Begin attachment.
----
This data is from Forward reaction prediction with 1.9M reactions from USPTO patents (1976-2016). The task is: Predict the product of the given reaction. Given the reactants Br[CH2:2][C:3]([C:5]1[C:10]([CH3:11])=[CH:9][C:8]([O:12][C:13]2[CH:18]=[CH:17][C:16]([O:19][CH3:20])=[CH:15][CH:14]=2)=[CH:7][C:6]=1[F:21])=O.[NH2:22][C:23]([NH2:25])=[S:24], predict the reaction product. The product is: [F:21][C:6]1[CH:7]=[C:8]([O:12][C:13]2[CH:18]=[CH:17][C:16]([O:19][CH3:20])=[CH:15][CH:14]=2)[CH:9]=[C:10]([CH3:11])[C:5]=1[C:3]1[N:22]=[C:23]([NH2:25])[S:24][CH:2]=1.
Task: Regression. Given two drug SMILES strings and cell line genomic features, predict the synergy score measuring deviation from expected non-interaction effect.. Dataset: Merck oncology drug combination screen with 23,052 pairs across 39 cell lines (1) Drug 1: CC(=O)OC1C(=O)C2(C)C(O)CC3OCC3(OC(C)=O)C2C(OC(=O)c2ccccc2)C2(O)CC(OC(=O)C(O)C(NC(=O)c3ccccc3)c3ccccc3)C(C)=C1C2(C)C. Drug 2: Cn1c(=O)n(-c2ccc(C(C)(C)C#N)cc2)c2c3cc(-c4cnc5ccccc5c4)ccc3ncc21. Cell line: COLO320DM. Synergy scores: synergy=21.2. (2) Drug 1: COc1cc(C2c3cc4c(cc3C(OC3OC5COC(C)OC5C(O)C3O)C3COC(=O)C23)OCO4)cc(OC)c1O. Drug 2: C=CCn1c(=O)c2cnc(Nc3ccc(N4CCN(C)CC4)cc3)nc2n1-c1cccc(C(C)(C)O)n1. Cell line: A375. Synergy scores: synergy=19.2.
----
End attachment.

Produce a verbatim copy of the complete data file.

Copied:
This data is from Forward reaction prediction with 1.9M reactions from USPTO patents (1976-2016). The task is: Predict the product of the given reaction. Given the reactants Br[CH2:2][C:3]([C:5]1[C:10]([CH3:11])=[CH:9][C:8]([O:12][C:13]2[CH:18]=[CH:17][C:16]([O:19][CH3:20])=[CH:15][CH:14]=2)=[CH:7][C:6]=1[F:21])=O.[NH2:22][C:23]([NH2:25])=[S:24], predict the reaction product. The product is: [F:21][C:6]1[CH:7]=[C:8]([O:12][C:13]2[CH:18]=[CH:17][C:16]([O:19][CH3:20])=[CH:15][CH:14]=2)[CH:9]=[C:10]([CH3:11])[C:5]=1[C:3]1[N:22]=[C:23]([NH2:25])[S:24][CH:2]=1.
Task: Regression. Given two drug SMILES strings and cell line genomic features, predict the synergy score measuring deviation from expected non-interaction effect.. Dataset: Merck oncology drug combination screen with 23,052 pairs across 39 cell lines (1) Drug 1: CC(=O)OC1C(=O)C2(C)C(O)CC3OCC3(OC(C)=O)C2C(OC(=O)c2ccccc2)C2(O)CC(OC(=O)C(O)C(NC(=O)c3ccccc3)c3ccccc3)C(C)=C1C2(C)C. Drug 2: Cn1c(=O)n(-c2ccc(C(C)(C)C#N)cc2)c2c3cc(-c4cnc5ccccc5c4)ccc3ncc21. Cell line: COLO320DM. Synergy scores: synergy=21.2. (2) Drug 1: COc1cc(C2c3cc4c(cc3C(OC3OC5COC(C)OC5C(O)C3O)C3COC(=O)C23)OCO4)cc(OC)c1O. Drug 2: C=CCn1c(=O)c2cnc(Nc3ccc(N4CCN(C)CC4)cc3)nc2n1-c1cccc(C(C)(C)O)n1. Cell line: A375. Synergy scores: synergy=19.2.